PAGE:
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Concept# Homotopy groups of spheres

Summary

In the mathematical field of algebraic topology, the homotopy groups of spheres describe how spheres of various dimensions can wrap around each other. They are examples of topological invariants, which reflect, in algebraic terms, the structure of spheres viewed as topological spaces, forgetting about their precise geometry. Unlike homology groups, which are also topological invariants, the homotopy groups are surprisingly complex and difficult to compute.
The n-dimensional unit sphere — called the n-sphere for brevity, and denoted as Sn — generalizes the familiar circle (S1) and the ordinary sphere (S2). The n-sphere may be defined geometrically as the set of points in a Euclidean space of dimension n + 1 located at a unit distance from the origin. The i-th homotopy group πi(Sn) summarizes the different ways in which the i-dimensional sphere Si can be mapped continuously into the n-dimensional sphere Sn. This summary does not distinguish between two mappings if one can be continuously deformed to the other; thus, only equivalence classes of mappings are summarized. An "addition" operation defined on these equivalence classes makes the set of equivalence classes into an abelian group.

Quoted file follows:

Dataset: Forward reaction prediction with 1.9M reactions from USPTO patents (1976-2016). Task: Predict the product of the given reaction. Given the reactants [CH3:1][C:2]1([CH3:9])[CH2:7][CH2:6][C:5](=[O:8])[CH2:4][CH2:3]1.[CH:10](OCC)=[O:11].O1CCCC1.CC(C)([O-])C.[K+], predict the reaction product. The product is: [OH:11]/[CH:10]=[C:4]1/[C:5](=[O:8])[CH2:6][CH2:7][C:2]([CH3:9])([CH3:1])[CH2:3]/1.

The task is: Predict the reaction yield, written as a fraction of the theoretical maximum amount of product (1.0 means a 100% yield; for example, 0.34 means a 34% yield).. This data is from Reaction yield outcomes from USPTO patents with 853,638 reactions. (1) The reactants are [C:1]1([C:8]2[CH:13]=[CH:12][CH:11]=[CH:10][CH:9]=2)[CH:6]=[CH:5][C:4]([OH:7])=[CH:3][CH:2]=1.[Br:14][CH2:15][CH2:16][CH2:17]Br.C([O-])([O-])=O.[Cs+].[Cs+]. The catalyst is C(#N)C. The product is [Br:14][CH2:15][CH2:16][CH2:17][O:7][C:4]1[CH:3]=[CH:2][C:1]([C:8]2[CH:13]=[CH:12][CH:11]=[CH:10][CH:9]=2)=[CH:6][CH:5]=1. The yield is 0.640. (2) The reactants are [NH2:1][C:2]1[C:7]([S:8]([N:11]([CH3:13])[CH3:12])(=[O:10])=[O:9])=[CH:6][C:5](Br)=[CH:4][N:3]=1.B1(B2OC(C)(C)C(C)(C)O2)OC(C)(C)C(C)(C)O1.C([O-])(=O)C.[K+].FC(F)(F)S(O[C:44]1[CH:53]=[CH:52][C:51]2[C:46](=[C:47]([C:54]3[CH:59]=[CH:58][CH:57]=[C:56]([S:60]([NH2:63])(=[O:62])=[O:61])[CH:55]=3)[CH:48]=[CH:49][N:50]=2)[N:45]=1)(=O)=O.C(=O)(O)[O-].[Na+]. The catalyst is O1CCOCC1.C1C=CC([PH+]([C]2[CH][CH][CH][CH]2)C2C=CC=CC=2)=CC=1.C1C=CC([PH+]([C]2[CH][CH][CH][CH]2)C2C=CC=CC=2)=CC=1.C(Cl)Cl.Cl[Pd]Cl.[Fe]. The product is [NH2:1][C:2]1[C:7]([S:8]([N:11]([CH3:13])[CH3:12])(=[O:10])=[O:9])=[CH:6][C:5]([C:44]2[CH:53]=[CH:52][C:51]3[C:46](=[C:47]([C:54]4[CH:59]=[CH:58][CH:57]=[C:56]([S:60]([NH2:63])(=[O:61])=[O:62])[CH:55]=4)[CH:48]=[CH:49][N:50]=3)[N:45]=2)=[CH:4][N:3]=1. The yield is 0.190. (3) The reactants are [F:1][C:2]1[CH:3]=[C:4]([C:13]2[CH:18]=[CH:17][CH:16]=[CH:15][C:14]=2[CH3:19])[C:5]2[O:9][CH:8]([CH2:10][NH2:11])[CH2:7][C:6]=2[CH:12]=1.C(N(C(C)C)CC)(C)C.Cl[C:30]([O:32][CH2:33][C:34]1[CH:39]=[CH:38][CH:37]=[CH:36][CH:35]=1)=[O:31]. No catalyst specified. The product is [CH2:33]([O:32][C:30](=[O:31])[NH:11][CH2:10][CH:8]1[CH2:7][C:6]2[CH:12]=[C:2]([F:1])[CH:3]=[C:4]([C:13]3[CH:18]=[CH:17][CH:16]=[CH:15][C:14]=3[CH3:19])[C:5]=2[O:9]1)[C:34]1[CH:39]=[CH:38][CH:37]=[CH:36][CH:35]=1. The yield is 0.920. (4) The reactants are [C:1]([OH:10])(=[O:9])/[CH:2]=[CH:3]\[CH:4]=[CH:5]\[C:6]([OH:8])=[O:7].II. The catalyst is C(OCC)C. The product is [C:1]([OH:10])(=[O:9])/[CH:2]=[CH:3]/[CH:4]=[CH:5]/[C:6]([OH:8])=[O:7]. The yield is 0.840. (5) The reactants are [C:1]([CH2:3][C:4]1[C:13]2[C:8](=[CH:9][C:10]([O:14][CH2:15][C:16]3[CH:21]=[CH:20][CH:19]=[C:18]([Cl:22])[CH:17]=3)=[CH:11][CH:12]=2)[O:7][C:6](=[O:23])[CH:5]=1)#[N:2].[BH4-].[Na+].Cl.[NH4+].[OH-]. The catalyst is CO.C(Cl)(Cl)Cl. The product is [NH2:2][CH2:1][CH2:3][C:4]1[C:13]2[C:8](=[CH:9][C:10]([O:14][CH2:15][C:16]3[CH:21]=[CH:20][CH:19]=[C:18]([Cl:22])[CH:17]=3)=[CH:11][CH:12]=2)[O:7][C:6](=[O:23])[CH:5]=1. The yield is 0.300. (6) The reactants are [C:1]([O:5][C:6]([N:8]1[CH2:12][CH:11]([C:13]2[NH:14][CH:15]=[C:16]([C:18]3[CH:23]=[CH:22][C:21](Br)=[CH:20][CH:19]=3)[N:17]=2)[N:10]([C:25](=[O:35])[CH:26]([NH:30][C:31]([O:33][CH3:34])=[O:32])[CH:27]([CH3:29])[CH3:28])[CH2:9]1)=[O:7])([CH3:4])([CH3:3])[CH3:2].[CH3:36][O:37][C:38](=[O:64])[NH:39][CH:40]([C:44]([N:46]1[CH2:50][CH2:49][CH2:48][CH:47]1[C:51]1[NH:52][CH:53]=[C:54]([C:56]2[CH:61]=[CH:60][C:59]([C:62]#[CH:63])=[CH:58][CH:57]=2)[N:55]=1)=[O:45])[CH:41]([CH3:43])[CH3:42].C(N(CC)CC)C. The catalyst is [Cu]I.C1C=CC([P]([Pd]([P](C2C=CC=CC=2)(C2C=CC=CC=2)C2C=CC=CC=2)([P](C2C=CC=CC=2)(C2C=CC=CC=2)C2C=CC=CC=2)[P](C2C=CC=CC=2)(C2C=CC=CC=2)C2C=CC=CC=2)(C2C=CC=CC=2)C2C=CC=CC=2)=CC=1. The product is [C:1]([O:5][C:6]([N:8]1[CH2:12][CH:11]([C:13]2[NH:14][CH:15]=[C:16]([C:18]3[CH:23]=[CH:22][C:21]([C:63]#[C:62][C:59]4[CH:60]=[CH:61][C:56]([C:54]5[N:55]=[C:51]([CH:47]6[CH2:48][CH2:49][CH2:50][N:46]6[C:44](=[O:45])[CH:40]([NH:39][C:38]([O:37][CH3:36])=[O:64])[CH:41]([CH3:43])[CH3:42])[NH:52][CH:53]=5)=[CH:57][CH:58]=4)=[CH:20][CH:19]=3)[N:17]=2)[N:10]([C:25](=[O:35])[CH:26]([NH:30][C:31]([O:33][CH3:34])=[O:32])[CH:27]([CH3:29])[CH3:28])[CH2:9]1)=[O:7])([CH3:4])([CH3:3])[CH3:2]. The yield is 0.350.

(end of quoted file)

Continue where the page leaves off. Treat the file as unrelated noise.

The problem of determining πi(Sn) falls into three regimes, depending on whether i is less than, equal to, or greater than n:
For 0 < i < n, any mapping from Si to Sn is homotopic (i.e., continuously deformable) to a constant mapping, i.e., a mapping that maps all of Si to a single point of Sn. Therefore the homotopy group is the trivial group.
When i = n, every map from Sn to itself has a degree that measures how many times the sphere is wrapped around itself. This degree identifies the homotopy group πn(Sn) with the group of integers under addition. For example, every point on a circle can be mapped continuously onto a point of another circle; as the first point is moved around the first circle, the second point may cycle several times around the second circle, depending on the particular mapping.
The most interesting and surprising results occur when i > n.

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